Good behaviour bond

As a result of amended legislation this penalty was repealed on 24 September 2018 and replaced with a Community Corrections Order (CCO).

A good behaviour bond is an order of the court that requires you to be of good behaviour for a specified period of time. The court can impose conditions that you will have to obey during the term of the good behaviour bond. The maximum duration of a good behaviour bond is 5 years.

Section 9 of the Crimes (Sentencing Procedure) Act 1999 is where this type of penalty is found. Section 9 states:

  • Instead of imposing a sentence of imprisonment on an offender, a court may make an order directing the offender to enter into a good behaviour bond for a specified term.
  • The term of a good behaviour bond must not exceed 5 years.
  • This section is subject to the provisions of Part 8.

Is a Section 9 Good Behaviour Bond a Conviction and will I have a Criminal Record?

If you are sentenced to a section 9 bond, then you have been convicted of the offence, and it will appear on your criminal record. A section 9 bond is different to, and should not be confused with, a section 10 bond, which is not a conviction (but still appears on your criminal record for the duration of the bond).

There will always be an entry on your criminal record for the result you obtained at Court.

Can you Travel Overseas While on a Section 9 Good Behaviour Bond?

Being able to travel overseas whilst on a section 9 bond depends on two things:

  • Any conditions that you are supposed to abide by that would prevent you from leaving, or, that you would not be able to fulfil for a period of time whilst you are overseas; and/or
  • The visa requirements of the particular country you intend to enter.

You should get specific legal advice about your personal situation if you are unsure.

Some Conditions that may be Imposed, if Necessary:

Community Corrections Supervision

The court can order that you be supervised by an officer of the NSW Community Corrections (formerly Probation and Parole). Normally a court will order that the supervision remain in place for as long as the Community Corrections deem it necessary.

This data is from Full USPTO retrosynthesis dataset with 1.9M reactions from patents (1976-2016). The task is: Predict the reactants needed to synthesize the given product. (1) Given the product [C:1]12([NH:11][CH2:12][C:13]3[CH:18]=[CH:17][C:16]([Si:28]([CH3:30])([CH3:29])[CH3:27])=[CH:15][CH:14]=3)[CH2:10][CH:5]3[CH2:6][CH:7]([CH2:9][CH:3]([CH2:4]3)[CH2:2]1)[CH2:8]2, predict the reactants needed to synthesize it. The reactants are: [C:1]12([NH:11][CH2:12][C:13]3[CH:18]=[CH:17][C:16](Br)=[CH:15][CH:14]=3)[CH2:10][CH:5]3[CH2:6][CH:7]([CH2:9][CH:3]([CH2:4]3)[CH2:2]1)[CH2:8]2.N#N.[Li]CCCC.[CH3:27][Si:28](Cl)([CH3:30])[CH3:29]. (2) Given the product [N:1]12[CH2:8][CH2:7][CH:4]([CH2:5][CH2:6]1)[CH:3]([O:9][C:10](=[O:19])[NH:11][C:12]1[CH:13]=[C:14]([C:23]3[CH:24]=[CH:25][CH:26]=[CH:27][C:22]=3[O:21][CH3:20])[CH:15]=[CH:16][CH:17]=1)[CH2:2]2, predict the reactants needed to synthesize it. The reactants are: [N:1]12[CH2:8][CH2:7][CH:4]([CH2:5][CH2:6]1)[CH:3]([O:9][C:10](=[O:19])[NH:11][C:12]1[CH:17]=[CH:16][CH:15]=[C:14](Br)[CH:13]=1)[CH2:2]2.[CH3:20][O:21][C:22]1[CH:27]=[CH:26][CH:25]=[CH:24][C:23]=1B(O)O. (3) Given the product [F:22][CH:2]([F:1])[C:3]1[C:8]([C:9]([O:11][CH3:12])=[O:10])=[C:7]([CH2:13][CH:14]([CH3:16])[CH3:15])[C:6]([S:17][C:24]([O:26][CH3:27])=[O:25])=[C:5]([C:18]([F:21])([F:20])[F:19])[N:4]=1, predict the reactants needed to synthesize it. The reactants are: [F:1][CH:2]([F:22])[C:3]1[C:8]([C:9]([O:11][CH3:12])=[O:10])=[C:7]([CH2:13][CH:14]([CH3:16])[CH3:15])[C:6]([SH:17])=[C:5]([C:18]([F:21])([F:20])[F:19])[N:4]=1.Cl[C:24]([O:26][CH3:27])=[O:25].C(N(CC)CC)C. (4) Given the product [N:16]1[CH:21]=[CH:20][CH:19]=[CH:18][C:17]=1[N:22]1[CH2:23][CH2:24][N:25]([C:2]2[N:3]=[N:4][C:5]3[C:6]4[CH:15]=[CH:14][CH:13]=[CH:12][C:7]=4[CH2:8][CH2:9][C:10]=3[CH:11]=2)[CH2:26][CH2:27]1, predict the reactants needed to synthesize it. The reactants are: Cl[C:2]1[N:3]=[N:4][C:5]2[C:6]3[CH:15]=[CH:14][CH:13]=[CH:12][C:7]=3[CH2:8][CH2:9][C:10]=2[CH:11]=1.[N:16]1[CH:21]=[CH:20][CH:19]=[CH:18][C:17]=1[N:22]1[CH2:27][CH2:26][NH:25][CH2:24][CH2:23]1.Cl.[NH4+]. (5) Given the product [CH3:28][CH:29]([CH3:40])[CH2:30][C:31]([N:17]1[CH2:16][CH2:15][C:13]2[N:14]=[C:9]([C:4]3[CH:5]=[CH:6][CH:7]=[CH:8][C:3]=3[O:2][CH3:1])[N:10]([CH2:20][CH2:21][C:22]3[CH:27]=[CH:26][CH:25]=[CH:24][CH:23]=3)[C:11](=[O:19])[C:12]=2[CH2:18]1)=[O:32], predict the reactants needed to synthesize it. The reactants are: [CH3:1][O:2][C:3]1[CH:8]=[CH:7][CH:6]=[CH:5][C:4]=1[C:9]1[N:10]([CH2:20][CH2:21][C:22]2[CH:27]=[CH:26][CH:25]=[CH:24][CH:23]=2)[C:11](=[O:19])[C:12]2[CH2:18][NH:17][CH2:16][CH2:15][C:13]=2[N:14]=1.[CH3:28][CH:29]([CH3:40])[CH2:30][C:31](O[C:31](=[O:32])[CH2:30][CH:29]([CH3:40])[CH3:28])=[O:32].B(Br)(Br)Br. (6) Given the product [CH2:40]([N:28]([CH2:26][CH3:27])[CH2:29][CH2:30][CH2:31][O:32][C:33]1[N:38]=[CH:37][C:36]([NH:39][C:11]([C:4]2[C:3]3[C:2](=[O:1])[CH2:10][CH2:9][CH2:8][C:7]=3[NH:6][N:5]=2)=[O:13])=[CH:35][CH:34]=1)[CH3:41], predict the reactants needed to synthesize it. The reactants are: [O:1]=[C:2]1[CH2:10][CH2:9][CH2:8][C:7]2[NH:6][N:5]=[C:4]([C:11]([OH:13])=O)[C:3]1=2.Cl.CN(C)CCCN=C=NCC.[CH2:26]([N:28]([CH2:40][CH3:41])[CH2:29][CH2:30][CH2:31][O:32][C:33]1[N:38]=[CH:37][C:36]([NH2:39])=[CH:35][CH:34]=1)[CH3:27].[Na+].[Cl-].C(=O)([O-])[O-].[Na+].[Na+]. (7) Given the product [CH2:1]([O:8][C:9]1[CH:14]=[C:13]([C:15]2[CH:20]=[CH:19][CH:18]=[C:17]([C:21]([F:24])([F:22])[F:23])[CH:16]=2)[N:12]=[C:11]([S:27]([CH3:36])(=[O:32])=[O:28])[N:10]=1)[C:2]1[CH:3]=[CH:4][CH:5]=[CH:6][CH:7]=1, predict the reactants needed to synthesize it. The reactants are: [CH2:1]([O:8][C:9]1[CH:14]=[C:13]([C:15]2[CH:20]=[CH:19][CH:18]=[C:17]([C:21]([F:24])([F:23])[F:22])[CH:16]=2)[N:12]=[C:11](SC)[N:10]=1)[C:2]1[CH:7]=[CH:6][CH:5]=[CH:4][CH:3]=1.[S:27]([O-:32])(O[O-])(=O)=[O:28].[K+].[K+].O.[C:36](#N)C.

The court can order that you attend for drug or alcohol abuse counselling, or anger management counselling , and make your attendance a condition of a good behaviour bond.

Residence at a rehabilitation centre

That you live at a particular rehabilitation centre for a period of time can be made a condition of the bond.

The court cannot make a condition of a bond that you pay compensation to the victim of a crime (section 95(c)(ii) Crimes (Sentencing Procedure) Act 1999. Compensation orders are governed by the Victims Rights and Support Act 2013.

If you obey the conditions of the good behaviour bond for the time set by the court there is no further penalty. However if you do not obey the conditions the court may summons you appear before the court to be re sentenced for the offence.

What Constitutes a Breach of a Section 9 Bond, and what Happens if You Do?

You can breach your section 9 good behaviour bond, by:

  • Committing another offence of any kind; or
  • Failure to abide by any conditions that were set for your bond (like not attending counselling or missing your appointments with your community corrections supervisor)

You may be summonsed to court for a breach of the good behaviour bond the court can do any one of the following:

  • Decide to take no action;
  • Vary the conditions of the bond;
  • Impose further conditions on the bond; or
  • Revoke the bond and re sentence you to a potentially tougher penalty.





If you suspect that you may be under investigation, or if you have been charged with an offence, it is vital to get competent legal advice as early as possible. Our lawyers are highly specialised in criminal law and will be able to guide you through the process while dealing with the various authorities related to your matter.


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